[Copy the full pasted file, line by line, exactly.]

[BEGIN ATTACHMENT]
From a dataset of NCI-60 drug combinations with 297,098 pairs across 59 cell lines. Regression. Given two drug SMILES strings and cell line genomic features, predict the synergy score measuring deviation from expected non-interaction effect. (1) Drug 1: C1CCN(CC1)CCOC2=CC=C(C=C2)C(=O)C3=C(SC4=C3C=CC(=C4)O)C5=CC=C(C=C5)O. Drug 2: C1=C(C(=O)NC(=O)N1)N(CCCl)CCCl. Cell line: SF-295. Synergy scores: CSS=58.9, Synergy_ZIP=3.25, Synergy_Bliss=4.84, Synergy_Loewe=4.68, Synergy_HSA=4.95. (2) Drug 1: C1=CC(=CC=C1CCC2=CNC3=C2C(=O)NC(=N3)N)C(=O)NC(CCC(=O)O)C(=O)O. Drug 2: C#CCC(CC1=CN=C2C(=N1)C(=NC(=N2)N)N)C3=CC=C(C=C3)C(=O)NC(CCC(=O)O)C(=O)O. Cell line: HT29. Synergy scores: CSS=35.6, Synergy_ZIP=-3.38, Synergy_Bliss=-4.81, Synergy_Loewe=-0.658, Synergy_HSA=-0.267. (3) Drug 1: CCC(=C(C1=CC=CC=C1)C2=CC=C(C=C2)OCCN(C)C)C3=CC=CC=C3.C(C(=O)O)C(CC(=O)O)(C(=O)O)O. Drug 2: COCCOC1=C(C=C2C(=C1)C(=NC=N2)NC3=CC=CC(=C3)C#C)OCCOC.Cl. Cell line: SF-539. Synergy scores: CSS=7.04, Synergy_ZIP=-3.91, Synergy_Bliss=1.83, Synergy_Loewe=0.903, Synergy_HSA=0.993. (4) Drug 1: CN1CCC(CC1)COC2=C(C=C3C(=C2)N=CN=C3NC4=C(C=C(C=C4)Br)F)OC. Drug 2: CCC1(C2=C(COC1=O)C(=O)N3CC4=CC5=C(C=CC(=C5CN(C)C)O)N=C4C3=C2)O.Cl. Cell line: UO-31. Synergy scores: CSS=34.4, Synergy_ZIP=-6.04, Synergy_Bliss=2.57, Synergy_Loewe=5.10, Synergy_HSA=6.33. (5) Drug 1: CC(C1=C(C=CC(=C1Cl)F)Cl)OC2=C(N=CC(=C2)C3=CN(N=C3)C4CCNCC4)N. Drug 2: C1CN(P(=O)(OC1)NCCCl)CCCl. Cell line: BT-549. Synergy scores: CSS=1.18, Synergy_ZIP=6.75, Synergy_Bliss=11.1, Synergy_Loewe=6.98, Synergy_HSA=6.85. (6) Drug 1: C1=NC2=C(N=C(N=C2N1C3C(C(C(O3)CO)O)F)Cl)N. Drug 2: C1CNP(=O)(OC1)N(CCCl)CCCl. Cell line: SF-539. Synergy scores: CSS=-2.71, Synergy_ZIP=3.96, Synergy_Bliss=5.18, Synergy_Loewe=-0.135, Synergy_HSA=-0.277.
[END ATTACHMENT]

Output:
From a dataset of NCI-60 drug combinations with 297,098 pairs across 59 cell lines. Regression. Given two drug SMILES strings and cell line genomic features, predict the synergy score measuring deviation from expected non-interaction effect. (1) Drug 1: C1CCN(CC1)CCOC2=CC=C(C=C2)C(=O)C3=C(SC4=C3C=CC(=C4)O)C5=CC=C(C=C5)O. Drug 2: C1=C(C(=O)NC(=O)N1)N(CCCl)CCCl. Cell line: SF-295. Synergy scores: CSS=58.9, Synergy_ZIP=3.25, Synergy_Bliss=4.84, Synergy_Loewe=4.68, Synergy_HSA=4.95. (2) Drug 1: C1=CC(=CC=C1CCC2=CNC3=C2C(=O)NC(=N3)N)C(=O)NC(CCC(=O)O)C(=O)O. Drug 2: C#CCC(CC1=CN=C2C(=N1)C(=NC(=N2)N)N)C3=CC=C(C=C3)C(=O)NC(CCC(=O)O)C(=O)O. Cell line: HT29. Synergy scores: CSS=35.6, Synergy_ZIP=-3.38, Synergy_Bliss=-4.81, Synergy_Loewe=-0.658, Synergy_HSA=-0.267. (3) Drug 1: CCC(=C(C1=CC=CC=C1)C2=CC=C(C=C2)OCCN(C)C)C3=CC=CC=C3.C(C(=O)O)C(CC(=O)O)(C(=O)O)O. Drug 2: COCCOC1=C(C=C2C(=C1)C(=NC=N2)NC3=CC=CC(=C3)C#C)OCCOC.Cl. Cell line: SF-539. Synergy scores: CSS=7.04, Synergy_ZIP=-3.91, Synergy_Bliss=1.83, Synergy_Loewe=0.903, Synergy_HSA=0.993. (4) Drug 1: CN1CCC(CC1)COC2=C(C=C3C(=C2)N=CN=C3NC4=C(C=C(C=C4)Br)F)OC. Drug 2: CCC1(C2=C(COC1=O)C(=O)N3CC4=CC5=C(C=CC(=C5CN(C)C)O)N=C4C3=C2)O.Cl. Cell line: UO-31. Synergy scores: CSS=34.4, Synergy_ZIP=-6.04, Synergy_Bliss=2.57, Synergy_Loewe=5.10, Synergy_HSA=6.33. (5) Drug 1: CC(C1=C(C=CC(=C1Cl)F)Cl)OC2=C(N=CC(=C2)C3=CN(N=C3)C4CCNCC4)N. Drug 2: C1CN(P(=O)(OC1)NCCCl)CCCl. Cell line: BT-549. Synergy scores: CSS=1.18, Synergy_ZIP=6.75, Synergy_Bliss=11.1, Synergy_Loewe=6.98, Synergy_HSA=6.85. (6) Drug 1: C1=NC2=C(N=C(N=C2N1C3C(C(C(O3)CO)O)F)Cl)N. Drug 2: C1CNP(=O)(OC1)N(CCCl)CCCl. Cell line: SF-539. Synergy scores: CSS=-2.71, Synergy_ZIP=3.96, Synergy_Bliss=5.18, Synergy_Loewe=-0.135, Synergy_HSA=-0.277.